In one presentation, IBM says that a Power 780 can consolidate nine 64-core Integrity (well, it said Superdome) boxes into a single Power 780 and save 91 per cent on floor space and cut the number of cores by 88 per cent. Those nine HP Integrity boxes have 576 cores running at 1.6 GHz, but IBM's comparison assumes that they are only running at 25 per cent utilization (you gotta read the fine print), while the single Power 780 with its 64 cores running at 3.8 GHz (a full rack, taking up only 7.6 square feet of floor space) hum along at 75 per cent utilization.
While IBM is offering three times the performance per core compared to the dual-core Itanium 9000/9100 series, the utilization levels it set in the comparison account for another factor of three in compression. If you assume the machines are running at the same utilization (which they would be on a test like SPECint_rate2006), then IBM has only a factor of three compression, and if you go with the full-out 128-core HP Integrity box, then the Power 780 has only a 54 per cent performance advantage if you look at the actual SPEC tests. And by the way, a Sparc Enterprise M9000, rated at 2,586 on this SPEC test, beats the 780, although by IBM's reading of the Oracle/Sun manuals it burns seven times the juice at maximum loading.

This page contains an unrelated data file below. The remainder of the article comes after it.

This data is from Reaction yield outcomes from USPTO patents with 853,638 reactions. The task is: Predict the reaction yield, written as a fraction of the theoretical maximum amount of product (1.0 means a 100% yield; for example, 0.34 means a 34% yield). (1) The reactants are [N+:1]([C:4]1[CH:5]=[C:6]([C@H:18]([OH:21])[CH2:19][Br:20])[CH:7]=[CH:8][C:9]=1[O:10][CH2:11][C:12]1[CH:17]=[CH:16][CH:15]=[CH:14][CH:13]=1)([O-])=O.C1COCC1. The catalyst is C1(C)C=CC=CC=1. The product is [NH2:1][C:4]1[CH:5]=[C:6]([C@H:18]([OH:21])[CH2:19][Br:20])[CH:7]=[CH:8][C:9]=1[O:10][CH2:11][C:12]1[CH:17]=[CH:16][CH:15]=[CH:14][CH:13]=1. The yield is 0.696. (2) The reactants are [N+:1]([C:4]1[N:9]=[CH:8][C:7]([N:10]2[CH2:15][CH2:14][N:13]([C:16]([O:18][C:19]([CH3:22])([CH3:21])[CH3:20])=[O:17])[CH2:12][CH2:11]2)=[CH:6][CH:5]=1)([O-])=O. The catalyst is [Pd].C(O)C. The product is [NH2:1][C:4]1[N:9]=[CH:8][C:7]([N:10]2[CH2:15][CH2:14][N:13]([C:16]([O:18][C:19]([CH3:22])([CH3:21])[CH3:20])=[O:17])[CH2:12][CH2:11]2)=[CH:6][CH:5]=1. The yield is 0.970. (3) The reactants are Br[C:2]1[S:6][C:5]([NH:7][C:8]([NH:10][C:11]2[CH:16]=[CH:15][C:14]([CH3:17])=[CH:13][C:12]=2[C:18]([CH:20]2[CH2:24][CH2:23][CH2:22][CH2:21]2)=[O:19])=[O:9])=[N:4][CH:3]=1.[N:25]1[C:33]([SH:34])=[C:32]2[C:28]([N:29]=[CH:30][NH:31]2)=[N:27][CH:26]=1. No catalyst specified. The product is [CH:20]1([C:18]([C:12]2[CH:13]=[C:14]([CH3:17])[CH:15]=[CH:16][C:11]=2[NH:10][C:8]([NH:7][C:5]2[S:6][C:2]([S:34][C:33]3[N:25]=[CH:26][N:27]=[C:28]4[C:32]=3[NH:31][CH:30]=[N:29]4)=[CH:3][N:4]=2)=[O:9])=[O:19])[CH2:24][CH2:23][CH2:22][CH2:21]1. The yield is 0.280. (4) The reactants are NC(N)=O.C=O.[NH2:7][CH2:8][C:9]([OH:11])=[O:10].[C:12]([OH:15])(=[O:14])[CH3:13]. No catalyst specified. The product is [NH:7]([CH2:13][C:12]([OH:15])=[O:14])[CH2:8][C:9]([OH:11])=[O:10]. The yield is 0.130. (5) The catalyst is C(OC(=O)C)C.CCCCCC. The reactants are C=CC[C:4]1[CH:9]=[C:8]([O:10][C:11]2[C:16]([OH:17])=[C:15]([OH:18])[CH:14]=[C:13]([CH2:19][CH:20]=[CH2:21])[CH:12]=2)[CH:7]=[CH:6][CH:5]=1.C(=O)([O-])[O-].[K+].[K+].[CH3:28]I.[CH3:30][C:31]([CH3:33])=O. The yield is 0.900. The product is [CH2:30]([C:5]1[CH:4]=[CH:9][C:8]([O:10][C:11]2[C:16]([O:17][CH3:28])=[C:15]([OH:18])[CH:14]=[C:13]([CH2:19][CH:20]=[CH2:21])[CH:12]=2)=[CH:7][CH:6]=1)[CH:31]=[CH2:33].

Here's another comparison IBM cooked up, which kills the ProLiant and Integrity birds with one comparison stone:
These comparisons above are based on the SPECint_rate2006 test as well, which seems to be IBM's favorite with the Power7 launch. And the CPU utilization on the unvirtualized ProLiant boxes is assumed to be low (19 per cent according to the fine print at the back of the presentation) and is at 60 per cent on the Power 750.
Ultimately, what customers need to look at to do comparisons is raw data on the systems themselves, then they need to examine benchmarks and other performance data, gather up pricing information, and finally try to weave together a picture that has more depth and breadth than the IBM sales pitch. ®